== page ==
From Natixis today, “China’s muted inflationary pressure at home contrasts with booming export prices feeding global inflation”:

An obvious reason to explain China’s low inflation rate is the weaker demand which is taking the hit from the Omicron outbreak. As China keeps on with the dynamic zero-Covid strategy, the plummeting mobility is weighing on household’s demand for goods and services and containing investment. Consequently, China’s core consumer price (CPI) inflation was lowered from 1.2% YoY in January to 0.9% YoY in April (Chart 1) although headline CPI inflation did go up from 0.9% YoY in February to 2.1% in April, mainly due to a sharp increase in food prices, which shot up from negative territory (-3.9%) in February to 1.9% in April. All in all, as long as domestic demand remains sluggish, it is hard for core CPI to rise too much for the remaining of the year.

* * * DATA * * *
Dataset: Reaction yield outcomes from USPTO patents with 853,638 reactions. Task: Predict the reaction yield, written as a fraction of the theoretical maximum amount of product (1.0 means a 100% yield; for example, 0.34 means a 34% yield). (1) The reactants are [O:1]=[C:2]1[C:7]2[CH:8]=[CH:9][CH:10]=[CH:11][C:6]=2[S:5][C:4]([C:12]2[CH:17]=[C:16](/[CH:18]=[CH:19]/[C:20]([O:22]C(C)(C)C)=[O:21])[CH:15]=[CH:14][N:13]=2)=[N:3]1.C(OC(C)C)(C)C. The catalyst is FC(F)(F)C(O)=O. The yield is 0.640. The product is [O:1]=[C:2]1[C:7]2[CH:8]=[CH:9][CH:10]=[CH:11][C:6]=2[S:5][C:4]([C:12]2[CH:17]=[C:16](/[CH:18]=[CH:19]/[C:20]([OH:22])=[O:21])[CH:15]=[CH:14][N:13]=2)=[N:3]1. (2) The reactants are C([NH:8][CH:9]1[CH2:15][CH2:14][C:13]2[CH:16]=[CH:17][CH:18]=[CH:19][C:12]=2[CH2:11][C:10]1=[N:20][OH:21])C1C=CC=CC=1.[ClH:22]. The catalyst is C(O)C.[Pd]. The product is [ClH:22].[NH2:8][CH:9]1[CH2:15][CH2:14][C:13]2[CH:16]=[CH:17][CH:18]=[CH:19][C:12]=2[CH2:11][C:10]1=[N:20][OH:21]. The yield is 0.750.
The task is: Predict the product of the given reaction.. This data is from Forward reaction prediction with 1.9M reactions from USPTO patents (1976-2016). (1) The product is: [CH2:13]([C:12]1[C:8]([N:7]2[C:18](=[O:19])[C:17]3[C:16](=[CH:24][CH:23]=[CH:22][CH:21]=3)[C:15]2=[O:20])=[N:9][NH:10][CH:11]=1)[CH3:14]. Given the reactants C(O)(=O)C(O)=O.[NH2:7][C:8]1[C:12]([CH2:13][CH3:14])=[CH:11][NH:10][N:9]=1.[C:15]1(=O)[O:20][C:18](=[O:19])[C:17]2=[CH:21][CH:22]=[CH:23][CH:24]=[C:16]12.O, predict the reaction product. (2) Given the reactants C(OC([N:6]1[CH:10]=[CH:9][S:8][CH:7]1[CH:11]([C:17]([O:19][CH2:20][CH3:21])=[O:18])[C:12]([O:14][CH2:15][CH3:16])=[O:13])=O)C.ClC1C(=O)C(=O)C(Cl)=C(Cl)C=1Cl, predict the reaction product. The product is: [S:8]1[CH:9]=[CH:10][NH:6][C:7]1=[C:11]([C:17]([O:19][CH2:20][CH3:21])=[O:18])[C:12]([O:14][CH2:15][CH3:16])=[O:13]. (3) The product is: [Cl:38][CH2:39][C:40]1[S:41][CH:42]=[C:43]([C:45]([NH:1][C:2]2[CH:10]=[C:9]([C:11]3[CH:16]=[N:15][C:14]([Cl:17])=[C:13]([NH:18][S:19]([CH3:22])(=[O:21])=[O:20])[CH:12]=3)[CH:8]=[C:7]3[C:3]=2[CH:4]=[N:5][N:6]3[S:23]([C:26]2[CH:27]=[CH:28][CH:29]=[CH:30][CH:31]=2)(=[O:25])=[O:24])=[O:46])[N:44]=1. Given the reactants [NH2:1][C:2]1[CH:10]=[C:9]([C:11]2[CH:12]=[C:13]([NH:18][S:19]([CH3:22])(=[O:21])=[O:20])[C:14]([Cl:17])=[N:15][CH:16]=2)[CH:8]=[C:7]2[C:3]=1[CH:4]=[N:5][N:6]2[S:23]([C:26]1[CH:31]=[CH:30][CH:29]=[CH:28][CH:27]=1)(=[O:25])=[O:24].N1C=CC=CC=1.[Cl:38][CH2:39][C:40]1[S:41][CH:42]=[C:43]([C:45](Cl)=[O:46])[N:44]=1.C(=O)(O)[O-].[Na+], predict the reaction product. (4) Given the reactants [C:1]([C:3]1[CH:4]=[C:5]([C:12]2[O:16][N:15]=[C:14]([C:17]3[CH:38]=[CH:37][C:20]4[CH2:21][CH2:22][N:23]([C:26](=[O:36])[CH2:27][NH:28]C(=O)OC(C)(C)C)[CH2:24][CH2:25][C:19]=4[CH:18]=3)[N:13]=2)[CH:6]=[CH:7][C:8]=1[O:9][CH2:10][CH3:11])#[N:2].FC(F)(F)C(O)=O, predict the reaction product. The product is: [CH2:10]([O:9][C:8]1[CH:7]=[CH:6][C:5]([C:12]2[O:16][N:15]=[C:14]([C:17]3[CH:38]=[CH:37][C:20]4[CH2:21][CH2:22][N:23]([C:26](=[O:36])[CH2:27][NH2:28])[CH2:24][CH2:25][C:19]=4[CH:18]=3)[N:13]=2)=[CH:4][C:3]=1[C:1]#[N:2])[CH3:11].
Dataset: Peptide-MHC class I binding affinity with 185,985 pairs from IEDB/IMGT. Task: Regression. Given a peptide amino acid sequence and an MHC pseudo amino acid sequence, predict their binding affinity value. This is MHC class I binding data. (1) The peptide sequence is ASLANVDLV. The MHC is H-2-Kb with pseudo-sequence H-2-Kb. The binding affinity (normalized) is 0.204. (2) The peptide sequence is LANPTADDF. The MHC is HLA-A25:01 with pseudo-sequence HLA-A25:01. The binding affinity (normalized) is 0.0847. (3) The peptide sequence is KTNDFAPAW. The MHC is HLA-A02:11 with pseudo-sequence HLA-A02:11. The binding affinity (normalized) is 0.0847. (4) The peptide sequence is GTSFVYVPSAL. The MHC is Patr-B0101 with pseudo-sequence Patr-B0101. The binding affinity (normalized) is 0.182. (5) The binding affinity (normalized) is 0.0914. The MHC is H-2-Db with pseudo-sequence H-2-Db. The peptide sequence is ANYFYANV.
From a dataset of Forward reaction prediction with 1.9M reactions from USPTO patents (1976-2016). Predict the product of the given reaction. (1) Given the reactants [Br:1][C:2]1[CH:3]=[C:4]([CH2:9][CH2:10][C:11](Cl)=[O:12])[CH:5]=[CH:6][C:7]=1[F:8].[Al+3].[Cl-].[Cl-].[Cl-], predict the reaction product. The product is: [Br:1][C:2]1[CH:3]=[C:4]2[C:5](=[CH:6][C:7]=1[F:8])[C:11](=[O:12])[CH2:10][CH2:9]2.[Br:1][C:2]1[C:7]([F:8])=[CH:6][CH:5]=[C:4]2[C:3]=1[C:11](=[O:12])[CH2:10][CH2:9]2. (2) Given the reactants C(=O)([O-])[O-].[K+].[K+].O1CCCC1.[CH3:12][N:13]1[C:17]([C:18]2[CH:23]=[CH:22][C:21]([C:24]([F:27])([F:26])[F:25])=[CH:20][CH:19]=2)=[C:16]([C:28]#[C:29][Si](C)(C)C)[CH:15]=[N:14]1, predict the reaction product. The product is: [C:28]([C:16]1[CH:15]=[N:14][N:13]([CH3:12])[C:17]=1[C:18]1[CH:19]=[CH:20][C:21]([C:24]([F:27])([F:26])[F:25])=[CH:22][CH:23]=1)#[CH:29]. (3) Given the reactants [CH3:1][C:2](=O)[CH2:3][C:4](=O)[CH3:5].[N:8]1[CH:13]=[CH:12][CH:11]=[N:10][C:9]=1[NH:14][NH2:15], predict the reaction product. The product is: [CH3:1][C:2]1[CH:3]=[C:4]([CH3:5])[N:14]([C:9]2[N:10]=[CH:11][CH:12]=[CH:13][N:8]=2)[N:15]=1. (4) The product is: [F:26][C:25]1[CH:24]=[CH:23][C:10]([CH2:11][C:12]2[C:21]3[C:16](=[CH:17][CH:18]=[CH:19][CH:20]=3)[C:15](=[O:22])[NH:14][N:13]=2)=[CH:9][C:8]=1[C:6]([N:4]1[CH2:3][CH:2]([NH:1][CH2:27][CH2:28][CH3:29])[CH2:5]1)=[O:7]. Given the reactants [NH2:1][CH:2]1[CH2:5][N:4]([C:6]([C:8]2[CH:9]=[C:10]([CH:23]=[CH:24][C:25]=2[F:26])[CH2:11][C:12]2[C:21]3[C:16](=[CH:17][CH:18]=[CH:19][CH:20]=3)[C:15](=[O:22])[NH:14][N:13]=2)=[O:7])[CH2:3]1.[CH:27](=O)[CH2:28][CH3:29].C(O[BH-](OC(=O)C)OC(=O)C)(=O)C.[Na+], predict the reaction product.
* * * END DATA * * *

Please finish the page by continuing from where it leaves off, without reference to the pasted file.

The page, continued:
So, when

Keep reading this article on Econbrowser Blog - James Hamilton & Menzie Chinn.

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